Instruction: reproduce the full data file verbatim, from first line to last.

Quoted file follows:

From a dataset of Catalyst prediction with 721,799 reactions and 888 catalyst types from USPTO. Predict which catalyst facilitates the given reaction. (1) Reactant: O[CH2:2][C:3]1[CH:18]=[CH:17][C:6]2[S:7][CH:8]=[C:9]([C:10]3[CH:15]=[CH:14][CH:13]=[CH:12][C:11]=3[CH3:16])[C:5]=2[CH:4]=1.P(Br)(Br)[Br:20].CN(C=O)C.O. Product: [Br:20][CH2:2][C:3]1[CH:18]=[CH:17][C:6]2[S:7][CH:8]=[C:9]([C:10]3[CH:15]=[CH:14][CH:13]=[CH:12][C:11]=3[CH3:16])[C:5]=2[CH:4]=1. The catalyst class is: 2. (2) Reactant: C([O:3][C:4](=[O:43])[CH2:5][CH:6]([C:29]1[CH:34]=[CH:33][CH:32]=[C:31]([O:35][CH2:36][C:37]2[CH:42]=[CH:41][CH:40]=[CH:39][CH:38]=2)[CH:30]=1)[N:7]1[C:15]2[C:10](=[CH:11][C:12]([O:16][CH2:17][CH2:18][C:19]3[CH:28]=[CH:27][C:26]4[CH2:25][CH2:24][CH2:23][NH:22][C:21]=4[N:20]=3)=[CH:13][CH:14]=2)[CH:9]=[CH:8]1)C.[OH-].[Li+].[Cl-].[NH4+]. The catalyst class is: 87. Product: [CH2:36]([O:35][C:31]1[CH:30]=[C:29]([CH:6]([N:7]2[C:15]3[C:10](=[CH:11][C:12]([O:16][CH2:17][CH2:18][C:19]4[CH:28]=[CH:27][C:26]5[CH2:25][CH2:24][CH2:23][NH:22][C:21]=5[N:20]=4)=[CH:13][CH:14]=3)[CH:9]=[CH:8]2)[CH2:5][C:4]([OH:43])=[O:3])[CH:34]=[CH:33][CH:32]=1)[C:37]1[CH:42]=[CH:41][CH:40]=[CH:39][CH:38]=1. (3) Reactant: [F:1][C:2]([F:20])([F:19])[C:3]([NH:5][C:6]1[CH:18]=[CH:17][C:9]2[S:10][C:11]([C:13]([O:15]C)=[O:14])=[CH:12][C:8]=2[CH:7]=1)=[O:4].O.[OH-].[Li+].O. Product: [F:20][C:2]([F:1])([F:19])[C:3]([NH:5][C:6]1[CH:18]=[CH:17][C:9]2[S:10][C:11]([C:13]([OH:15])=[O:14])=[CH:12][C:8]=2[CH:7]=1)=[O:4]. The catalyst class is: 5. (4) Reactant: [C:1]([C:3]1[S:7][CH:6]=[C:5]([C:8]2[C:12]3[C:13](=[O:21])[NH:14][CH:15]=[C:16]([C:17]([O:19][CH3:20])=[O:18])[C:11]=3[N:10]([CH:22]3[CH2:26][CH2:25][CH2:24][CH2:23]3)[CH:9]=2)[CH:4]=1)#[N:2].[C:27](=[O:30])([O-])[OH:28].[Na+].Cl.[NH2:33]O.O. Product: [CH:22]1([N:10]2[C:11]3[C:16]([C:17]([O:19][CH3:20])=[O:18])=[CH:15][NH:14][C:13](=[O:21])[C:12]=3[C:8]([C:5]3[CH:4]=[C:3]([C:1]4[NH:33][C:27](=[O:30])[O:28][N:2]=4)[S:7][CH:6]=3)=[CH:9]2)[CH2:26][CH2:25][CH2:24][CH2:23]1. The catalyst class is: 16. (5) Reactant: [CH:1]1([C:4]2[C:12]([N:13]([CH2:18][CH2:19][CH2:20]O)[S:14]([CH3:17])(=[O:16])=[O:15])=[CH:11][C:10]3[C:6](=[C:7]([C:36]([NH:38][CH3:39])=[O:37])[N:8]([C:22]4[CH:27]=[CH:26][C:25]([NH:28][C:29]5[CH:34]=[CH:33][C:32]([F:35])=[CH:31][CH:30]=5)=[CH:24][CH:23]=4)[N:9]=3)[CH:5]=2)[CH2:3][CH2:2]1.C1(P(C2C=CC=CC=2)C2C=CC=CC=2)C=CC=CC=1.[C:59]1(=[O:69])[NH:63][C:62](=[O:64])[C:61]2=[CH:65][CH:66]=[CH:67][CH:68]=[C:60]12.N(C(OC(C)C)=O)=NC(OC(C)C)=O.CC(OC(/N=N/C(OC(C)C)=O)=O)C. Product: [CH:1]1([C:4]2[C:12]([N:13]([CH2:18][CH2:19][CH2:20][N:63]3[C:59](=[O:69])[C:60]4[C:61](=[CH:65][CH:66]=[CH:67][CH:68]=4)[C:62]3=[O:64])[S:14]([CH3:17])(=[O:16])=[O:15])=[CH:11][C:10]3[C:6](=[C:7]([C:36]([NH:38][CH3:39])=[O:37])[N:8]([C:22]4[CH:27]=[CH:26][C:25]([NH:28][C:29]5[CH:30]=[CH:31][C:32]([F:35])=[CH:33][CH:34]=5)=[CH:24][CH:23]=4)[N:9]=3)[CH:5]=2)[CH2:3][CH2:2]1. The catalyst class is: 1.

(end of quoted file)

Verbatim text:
From a dataset of Catalyst prediction with 721,799 reactions and 888 catalyst types from USPTO. Predict which catalyst facilitates the given reaction. (1) Reactant: O[CH2:2][C:3]1[CH:18]=[CH:17][C:6]2[S:7][CH:8]=[C:9]([C:10]3[CH:15]=[CH:14][CH:13]=[CH:12][C:11]=3[CH3:16])[C:5]=2[CH:4]=1.P(Br)(Br)[Br:20].CN(C=O)C.O. Product: [Br:20][CH2:2][C:3]1[CH:18]=[CH:17][C:6]2[S:7][CH:8]=[C:9]([C:10]3[CH:15]=[CH:14][CH:13]=[CH:12][C:11]=3[CH3:16])[C:5]=2[CH:4]=1. The catalyst class is: 2. (2) Reactant: C([O:3][C:4](=[O:43])[CH2:5][CH:6]([C:29]1[CH:34]=[CH:33][CH:32]=[C:31]([O:35][CH2:36][C:37]2[CH:42]=[CH:41][CH:40]=[CH:39][CH:38]=2)[CH:30]=1)[N:7]1[C:15]2[C:10](=[CH:11][C:12]([O:16][CH2:17][CH2:18][C:19]3[CH:28]=[CH:27][C:26]4[CH2:25][CH2:24][CH2:23][NH:22][C:21]=4[N:20]=3)=[CH:13][CH:14]=2)[CH:9]=[CH:8]1)C.[OH-].[Li+].[Cl-].[NH4+]. The catalyst class is: 87. Product: [CH2:36]([O:35][C:31]1[CH:30]=[C:29]([CH:6]([N:7]2[C:15]3[C:10](=[CH:11][C:12]([O:16][CH2:17][CH2:18][C:19]4[CH:28]=[CH:27][C:26]5[CH2:25][CH2:24][CH2:23][NH:22][C:21]=5[N:20]=4)=[CH:13][CH:14]=3)[CH:9]=[CH:8]2)[CH2:5][C:4]([OH:43])=[O:3])[CH:34]=[CH:33][CH:32]=1)[C:37]1[CH:42]=[CH:41][CH:40]=[CH:39][CH:38]=1. (3) Reactant: [F:1][C:2]([F:20])([F:19])[C:3]([NH:5][C:6]1[CH:18]=[CH:17][C:9]2[S:10][C:11]([C:13]([O:15]C)=[O:14])=[CH:12][C:8]=2[CH:7]=1)=[O:4].O.[OH-].[Li+].O. Product: [F:20][C:2]([F:1])([F:19])[C:3]([NH:5][C:6]1[CH:18]=[CH:17][C:9]2[S:10][C:11]([C:13]([OH:15])=[O:14])=[CH:12][C:8]=2[CH:7]=1)=[O:4]. The catalyst class is: 5. (4) Reactant: [C:1]([C:3]1[S:7][CH:6]=[C:5]([C:8]2[C:12]3[C:13](=[O:21])[NH:14][CH:15]=[C:16]([C:17]([O:19][CH3:20])=[O:18])[C:11]=3[N:10]([CH:22]3[CH2:26][CH2:25][CH2:24][CH2:23]3)[CH:9]=2)[CH:4]=1)#[N:2].[C:27](=[O:30])([O-])[OH:28].[Na+].Cl.[NH2:33]O.O. Product: [CH:22]1([N:10]2[C:11]3[C:16]([C:17]([O:19][CH3:20])=[O:18])=[CH:15][NH:14][C:13](=[O:21])[C:12]=3[C:8]([C:5]3[CH:4]=[C:3]([C:1]4[NH:33][C:27](=[O:30])[O:28][N:2]=4)[S:7][CH:6]=3)=[CH:9]2)[CH2:26][CH2:25][CH2:24][CH2:23]1. The catalyst class is: 16. (5) Reactant: [CH:1]1([C:4]2[C:12]([N:13]([CH2:18][CH2:19][CH2:20]O)[S:14]([CH3:17])(=[O:16])=[O:15])=[CH:11][C:10]3[C:6](=[C:7]([C:36]([NH:38][CH3:39])=[O:37])[N:8]([C:22]4[CH:27]=[CH:26][C:25]([NH:28][C:29]5[CH:34]=[CH:33][C:32]([F:35])=[CH:31][CH:30]=5)=[CH:24][CH:23]=4)[N:9]=3)[CH:5]=2)[CH2:3][CH2:2]1.C1(P(C2C=CC=CC=2)C2C=CC=CC=2)C=CC=CC=1.[C:59]1(=[O:69])[NH:63][C:62](=[O:64])[C:61]2=[CH:65][CH:66]=[CH:67][CH:68]=[C:60]12.N(C(OC(C)C)=O)=NC(OC(C)C)=O.CC(OC(/N=N/C(OC(C)C)=O)=O)C. Product: [CH:1]1([C:4]2[C:12]([N:13]([CH2:18][CH2:19][CH2:20][N:63]3[C:59](=[O:69])[C:60]4[C:61](=[CH:65][CH:66]=[CH:67][CH:68]=4)[C:62]3=[O:64])[S:14]([CH3:17])(=[O:16])=[O:15])=[CH:11][C:10]3[C:6](=[C:7]([C:36]([NH:38][CH3:39])=[O:37])[N:8]([C:22]4[CH:27]=[CH:26][C:25]([NH:28][C:29]5[CH:30]=[CH:31][C:32]([F:35])=[CH:33][CH:34]=5)=[CH:24][CH:23]=4)[N:9]=3)[CH:5]=2)[CH2:3][CH2:2]1. The catalyst class is: 1.